January 5, 2021

By: John Fuchs and Char Heins

On Sunday, December 27th, 2020 President Trump signed into law the Consolidated Appropriations Act of 2021 (the “Act”). Among other things, the Act offers an additional round of funding for the Paycheck Protection Program (PPP) and modifies various provisions related to current PPP borrowers, primarily in expanding the categories of expenditures that are eligible to count for forgiveness. The Act also confirms that traditionally deductible business expenses paid with PPP loan funds will continue to be tax deductible, in addition to not being included as income if the debt is forgiven.

Second Round of PPP Funding

Additional PPP loans will be available to new borrowers, as well as existing PPP borrowers (“Second Draw Borrowers”) that have been especially hard hit by the Coronavirus Pandemic.

Second Draw Borrowers must both: (i) have fewer than 300 employees (fewer than 500 if more than one business location); and (ii) have experienced a 25% reduction in gross receipts from a quarter beginning in 2019 compared to the same quarter in 2020.

Please note that if your business was not operational in 2019, you may still be eligible for a Second Draw PPP loan if you were in operation on February 15, 2020, and a reduction of 25% of gross receipts occurred in a subsequent quarter.

Second Draw Borrowers may receive loans up to $2 Million, or 2.5 times their average monthly payroll, whichever is less.

Restaurants and hotels are eligible for a larger amount as Second Draw Borrowers; $2 Million, or 3.5 times their average monthly payroll, whichever is less.

Borrowers interested in a loan of less than $150,000 will have a simplified application process. To be approved, these borrowers will only need to submit a certification that they meet the revenue reduction requirements outlined above. Adequate documentation to prove such revenue reduction must be provided with or prior to the submission of a forgiveness application.

Changes to PPP Loan Forgiveness

One of the most appealing aspects of PPP Loans is that the loans may be 100% forgiven. To be forgiven, borrowers must continue to spend at least 60% of the loan funds on payroll expenses, with the remainder being spent on certain additional permissible expenses, all within a twenty-four week period. The Act expands the categories of permissible expenses to include a variety of items related to business operations, including some that are targeted at responses to the Coronavirus Pandemic as well as others that do not appear to be expressly limited such as: payroll software, human resources software, sales and billing software, accounting software, and certain covered supplier costs.

Certain capital expenditures related to adapting your business for operation during the Coronavirus Pandemic are also now eligible expenses for forgiveness. Such expenses include those related to enhancing the air quality of your business, expanding outdoor or hybrid business spaces, establishing health screening capabilities, or the purchase of personal protective equipment (PPE).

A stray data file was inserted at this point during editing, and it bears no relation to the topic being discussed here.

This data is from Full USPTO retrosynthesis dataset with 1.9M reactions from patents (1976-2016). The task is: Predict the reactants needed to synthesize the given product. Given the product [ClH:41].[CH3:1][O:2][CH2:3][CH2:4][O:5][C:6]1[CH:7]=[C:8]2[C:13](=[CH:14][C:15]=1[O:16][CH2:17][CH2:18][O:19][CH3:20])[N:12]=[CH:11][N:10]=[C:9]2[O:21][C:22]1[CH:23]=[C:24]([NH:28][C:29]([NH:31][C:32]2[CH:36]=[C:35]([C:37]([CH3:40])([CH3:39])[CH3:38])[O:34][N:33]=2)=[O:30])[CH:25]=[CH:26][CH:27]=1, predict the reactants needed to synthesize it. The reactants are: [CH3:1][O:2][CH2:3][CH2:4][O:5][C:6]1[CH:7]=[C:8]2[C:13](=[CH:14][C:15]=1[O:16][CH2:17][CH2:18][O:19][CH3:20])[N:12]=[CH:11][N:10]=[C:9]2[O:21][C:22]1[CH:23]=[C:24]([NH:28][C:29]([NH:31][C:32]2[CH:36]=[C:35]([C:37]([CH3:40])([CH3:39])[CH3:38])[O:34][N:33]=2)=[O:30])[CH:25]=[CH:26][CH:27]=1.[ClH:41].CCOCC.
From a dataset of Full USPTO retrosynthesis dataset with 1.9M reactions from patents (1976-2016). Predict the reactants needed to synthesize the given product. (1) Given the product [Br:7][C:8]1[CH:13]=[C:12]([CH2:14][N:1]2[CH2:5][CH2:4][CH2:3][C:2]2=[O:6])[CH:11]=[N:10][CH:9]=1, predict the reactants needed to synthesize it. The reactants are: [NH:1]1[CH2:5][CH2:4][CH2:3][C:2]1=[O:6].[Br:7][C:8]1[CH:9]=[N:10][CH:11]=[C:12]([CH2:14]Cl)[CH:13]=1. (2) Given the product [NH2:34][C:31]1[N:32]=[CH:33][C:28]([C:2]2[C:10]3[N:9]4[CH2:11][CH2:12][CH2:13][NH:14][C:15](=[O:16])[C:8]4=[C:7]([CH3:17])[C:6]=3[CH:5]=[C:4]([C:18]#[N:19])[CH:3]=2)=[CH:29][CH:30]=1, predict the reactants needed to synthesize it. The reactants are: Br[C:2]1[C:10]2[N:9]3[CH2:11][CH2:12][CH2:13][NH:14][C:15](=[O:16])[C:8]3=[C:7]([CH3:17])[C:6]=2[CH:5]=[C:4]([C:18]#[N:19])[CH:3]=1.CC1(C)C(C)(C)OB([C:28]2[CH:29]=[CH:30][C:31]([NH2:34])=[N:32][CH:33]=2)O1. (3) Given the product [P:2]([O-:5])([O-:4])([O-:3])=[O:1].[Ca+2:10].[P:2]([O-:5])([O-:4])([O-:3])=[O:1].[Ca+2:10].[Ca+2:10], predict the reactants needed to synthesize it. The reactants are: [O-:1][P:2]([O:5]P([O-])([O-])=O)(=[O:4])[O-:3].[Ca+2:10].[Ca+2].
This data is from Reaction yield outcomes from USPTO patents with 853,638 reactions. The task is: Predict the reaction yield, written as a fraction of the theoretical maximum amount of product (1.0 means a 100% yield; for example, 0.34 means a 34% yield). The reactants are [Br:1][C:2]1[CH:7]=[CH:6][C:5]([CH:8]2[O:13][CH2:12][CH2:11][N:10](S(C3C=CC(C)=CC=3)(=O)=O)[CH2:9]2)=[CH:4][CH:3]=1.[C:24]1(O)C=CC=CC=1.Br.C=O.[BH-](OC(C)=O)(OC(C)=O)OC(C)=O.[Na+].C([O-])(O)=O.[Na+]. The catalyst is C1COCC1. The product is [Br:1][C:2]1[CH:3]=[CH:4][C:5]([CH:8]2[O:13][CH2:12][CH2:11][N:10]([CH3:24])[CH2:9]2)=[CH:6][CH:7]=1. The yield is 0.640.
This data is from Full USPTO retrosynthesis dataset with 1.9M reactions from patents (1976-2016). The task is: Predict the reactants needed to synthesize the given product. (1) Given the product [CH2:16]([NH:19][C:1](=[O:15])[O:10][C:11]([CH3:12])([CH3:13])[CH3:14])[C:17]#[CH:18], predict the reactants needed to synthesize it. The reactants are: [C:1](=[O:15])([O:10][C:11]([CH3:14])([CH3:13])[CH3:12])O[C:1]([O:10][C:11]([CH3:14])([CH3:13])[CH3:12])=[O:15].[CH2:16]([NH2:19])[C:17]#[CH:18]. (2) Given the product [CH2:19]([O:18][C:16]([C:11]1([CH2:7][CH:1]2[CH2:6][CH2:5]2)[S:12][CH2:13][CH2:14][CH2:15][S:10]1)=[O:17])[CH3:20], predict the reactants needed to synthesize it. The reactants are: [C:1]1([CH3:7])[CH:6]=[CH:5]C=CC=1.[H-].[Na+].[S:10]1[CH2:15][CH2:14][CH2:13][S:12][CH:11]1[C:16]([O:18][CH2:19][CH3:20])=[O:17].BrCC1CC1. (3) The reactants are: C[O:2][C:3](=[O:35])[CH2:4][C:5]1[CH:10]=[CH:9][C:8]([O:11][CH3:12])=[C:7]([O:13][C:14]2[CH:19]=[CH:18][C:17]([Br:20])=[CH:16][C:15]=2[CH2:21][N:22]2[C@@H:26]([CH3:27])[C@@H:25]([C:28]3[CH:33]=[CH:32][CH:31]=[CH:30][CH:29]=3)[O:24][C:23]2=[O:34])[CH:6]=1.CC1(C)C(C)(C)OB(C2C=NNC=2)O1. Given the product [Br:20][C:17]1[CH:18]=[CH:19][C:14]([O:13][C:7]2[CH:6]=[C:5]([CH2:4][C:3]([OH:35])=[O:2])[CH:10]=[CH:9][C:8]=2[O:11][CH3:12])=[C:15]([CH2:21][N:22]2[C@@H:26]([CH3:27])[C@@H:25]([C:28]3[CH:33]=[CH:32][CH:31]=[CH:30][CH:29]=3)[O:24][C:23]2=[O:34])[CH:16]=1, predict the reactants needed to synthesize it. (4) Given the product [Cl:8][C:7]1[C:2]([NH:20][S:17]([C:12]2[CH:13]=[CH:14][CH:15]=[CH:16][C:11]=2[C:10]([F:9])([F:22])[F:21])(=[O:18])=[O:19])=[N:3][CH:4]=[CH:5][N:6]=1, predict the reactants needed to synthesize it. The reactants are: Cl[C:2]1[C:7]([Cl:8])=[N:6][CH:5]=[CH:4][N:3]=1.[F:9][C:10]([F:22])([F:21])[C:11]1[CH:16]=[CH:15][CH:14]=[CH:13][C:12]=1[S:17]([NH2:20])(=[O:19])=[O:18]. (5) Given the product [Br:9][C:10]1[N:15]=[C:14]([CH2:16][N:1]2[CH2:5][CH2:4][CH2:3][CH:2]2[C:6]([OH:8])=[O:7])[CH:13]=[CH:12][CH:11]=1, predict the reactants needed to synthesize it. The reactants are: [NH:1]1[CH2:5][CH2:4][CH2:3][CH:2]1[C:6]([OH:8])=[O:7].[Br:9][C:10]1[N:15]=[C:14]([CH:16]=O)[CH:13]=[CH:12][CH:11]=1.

Notably, this expansion is retroactive to existing PPP borrowers, so long as their loan has not already been forgiven.

Advances of Economic Disaster Loans (EIDL Loans) are no longer deducted from the amount eligible for forgiveness. This applies to Second Draw Borrowers, in addition to any PPP loan already made, even if forgiveness has already been granted. For borrowers that have already had their PPP loan forgiven, we are expecting regulations as early as January 11, 2021 to clarify the process borrowers must use to request forgiveness of any EIDL Advance.

Additional Changes

As noted above, the Act makes clear that forgiven PPP loan funds will not be taxable as income (as forgiven debt typically is), and that no additional deduction will be denied due to the PPP loans being forgiven. This means that businesses may take the typical deduction for payroll costs, while also not having those funds taxed as income even though the loan funds used for those payroll costs were forgiven. This resolves prior conflicting statements from Congress and the Treasury Department.

If a borrower previously returned PPP funds due to uncertainty as to whether they were eligible, or if they would be able to expend the funds in a permissible manner, they may now be eligible to reapply. Guidance on this process should be available as early as January 13, 2021.

Additional businesses, including chambers of commerce, certain non-profit trade organizations, and destination marketing organizations are now eligible to apply for PPP loans. Sole proprietors, independent contractors, and certain self-employed individuals are likewise eligible.

Separate from PPP, the Act includes grants for shuttered live venues, independent movie theaters, and cultural institutions that will have dedicated access to $15 Billion in funding to replace a percentage of their revenue declines. Eligible entities must not apply for a PPP loan after December 27, 2020 to remain eligible for these grants.

The Act provides the most recent layer to what has become a complicated regime of legislation and accompanying regulations aimed at combatting the negative economic effects of the Coronavirus Pandemic. We recommend careful consideration of all options available before deciding to apply, reapply, or request additional PPP Loan funds.

This article is general in nature and does not constitute legal advice. Please note that new guidance is being provided by authorities on a daily basis so please monitor new developments and guidance. Readers with legal questions should consult the authors John Fuchs (jfuchs@sb-kc.com) and Char Heins at (cheins@sb-kc.com) or your regular contact at Seigfreid Bingham at 816-421-4460. For more updates and information, visit our COVID-19 Resources page.